Outsourcing investment: Money Marketing dives into the debate

There’s an interesting video discussion about the future of DFMs and outsourcing investment on the Money Marketing website. If you have a few minutes I’d recommend you take a look.

On the panel is Nigel McTear from Signpost Financial Planning, an independent financial adviser who has been partnering with PortfolioMetrix since we launched in the UK in 2013. As well as independent investment expert, Graham Bentley, there are two representatives on the panel from the DFM Charles Stanley (and quite a bit of pop-up advertising for them too, as they sponsored the video). I guess it would be fair to say that the Charles Stanley model is a traditional DFM one, the rule book for which PortfolioMetrix tore up when we structured our own proposition.

Traditional DFMs come at a cost

In the traditional DFM model, advisers put their clients in direct contact with the investment managers. While some clients may like this approach, it usually carries a significant cost, plus it can distance the adviser from the client relationship unless handled very carefully.

Nigel is very upfront about saying that partnering with a discretionary investment manager (us) was the best thing he ever did with regards to his business. He makes a good point that the term ‘outsourcing’ isn’t really valid because his is very much a partnership role with PortfolioMetrix. We provide him with the tools to keep his clients up to date with their investments and the general investment climate. We don’t sit down directly with his clients so his relationship remains undiluted.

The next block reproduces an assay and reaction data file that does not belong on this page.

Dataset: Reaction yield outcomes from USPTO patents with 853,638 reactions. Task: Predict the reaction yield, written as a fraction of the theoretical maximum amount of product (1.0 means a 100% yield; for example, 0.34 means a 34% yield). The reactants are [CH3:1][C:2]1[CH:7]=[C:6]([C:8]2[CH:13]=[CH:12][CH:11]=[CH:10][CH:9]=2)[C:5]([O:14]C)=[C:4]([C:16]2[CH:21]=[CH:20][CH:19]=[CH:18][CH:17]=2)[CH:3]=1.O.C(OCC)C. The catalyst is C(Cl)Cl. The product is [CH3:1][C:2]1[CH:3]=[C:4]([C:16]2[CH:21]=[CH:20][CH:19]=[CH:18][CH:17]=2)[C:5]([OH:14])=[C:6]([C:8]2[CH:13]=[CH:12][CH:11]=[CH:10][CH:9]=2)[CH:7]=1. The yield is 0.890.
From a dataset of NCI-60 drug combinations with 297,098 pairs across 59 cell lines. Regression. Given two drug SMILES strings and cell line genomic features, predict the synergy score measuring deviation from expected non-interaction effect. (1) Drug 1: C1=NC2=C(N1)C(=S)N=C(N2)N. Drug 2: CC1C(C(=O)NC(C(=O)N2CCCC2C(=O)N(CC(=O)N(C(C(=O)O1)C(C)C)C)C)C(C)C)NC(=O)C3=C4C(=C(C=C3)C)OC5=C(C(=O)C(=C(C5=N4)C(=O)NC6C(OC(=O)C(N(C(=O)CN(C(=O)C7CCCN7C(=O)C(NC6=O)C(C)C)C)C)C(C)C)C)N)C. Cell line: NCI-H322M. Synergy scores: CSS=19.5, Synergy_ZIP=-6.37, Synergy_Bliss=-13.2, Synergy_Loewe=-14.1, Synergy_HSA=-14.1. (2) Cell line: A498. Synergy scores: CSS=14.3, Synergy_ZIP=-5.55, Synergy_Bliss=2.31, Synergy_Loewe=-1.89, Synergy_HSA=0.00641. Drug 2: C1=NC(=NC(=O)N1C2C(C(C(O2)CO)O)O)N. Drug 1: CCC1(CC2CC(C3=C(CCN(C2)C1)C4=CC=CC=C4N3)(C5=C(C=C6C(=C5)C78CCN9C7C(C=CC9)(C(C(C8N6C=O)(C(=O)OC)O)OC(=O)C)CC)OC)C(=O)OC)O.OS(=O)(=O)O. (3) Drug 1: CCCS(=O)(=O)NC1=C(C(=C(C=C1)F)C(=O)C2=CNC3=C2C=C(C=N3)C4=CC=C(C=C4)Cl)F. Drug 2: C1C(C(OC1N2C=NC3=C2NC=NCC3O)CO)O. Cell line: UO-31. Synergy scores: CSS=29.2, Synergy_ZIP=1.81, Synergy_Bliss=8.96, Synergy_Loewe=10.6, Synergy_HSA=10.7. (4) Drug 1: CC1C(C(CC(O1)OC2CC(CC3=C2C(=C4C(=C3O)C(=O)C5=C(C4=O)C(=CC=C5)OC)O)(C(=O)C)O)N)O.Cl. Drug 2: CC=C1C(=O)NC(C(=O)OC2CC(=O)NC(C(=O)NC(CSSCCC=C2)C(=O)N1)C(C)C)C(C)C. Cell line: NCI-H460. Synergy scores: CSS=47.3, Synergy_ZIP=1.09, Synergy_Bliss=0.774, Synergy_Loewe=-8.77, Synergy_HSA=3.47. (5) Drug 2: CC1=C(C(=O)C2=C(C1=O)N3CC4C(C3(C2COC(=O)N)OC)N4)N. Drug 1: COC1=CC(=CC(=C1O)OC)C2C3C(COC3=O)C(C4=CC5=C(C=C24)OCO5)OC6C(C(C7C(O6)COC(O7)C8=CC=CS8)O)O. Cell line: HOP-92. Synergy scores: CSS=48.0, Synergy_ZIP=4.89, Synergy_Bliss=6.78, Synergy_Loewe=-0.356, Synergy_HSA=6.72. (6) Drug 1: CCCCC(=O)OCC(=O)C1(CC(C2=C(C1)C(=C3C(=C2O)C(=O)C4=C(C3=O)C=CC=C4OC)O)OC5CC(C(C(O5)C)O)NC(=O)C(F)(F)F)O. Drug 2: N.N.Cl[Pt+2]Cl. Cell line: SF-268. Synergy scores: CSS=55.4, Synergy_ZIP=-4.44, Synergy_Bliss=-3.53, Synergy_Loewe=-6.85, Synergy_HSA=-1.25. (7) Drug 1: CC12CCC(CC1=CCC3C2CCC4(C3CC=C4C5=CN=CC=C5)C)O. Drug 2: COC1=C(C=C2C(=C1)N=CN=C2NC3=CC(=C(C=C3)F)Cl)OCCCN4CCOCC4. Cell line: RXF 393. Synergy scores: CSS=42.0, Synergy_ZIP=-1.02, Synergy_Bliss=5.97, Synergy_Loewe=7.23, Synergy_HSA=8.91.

‘Agent as Client’ bad news for advisers

Nigel makes many points that will resonate with advisers who are considering how best to manage investments for clients, within the framework of a growing financial advisory business. He highlights how many of the outsourcing options require advisers to operate under ‘agent as client’ rather than ‘reliance on others’ – something we agree adds risk to advisers, should something cause clients to question their investment performance.

Keep risk profiling tools aligned

He also raises the danger of using separate risk profiling tools to ones provided by the discretionary investment manager. He makes the point that the link between the two needs to be seamless or there is a high risk of mismatches that can leave clients invested in portfolios that fall short of their risk profiles.

All-in-all, it’s a useful discussion around why it’s worth advisers considering using a third-party to manage investments and what some of the issues can be without in-depth research and knowledge of the pitfalls.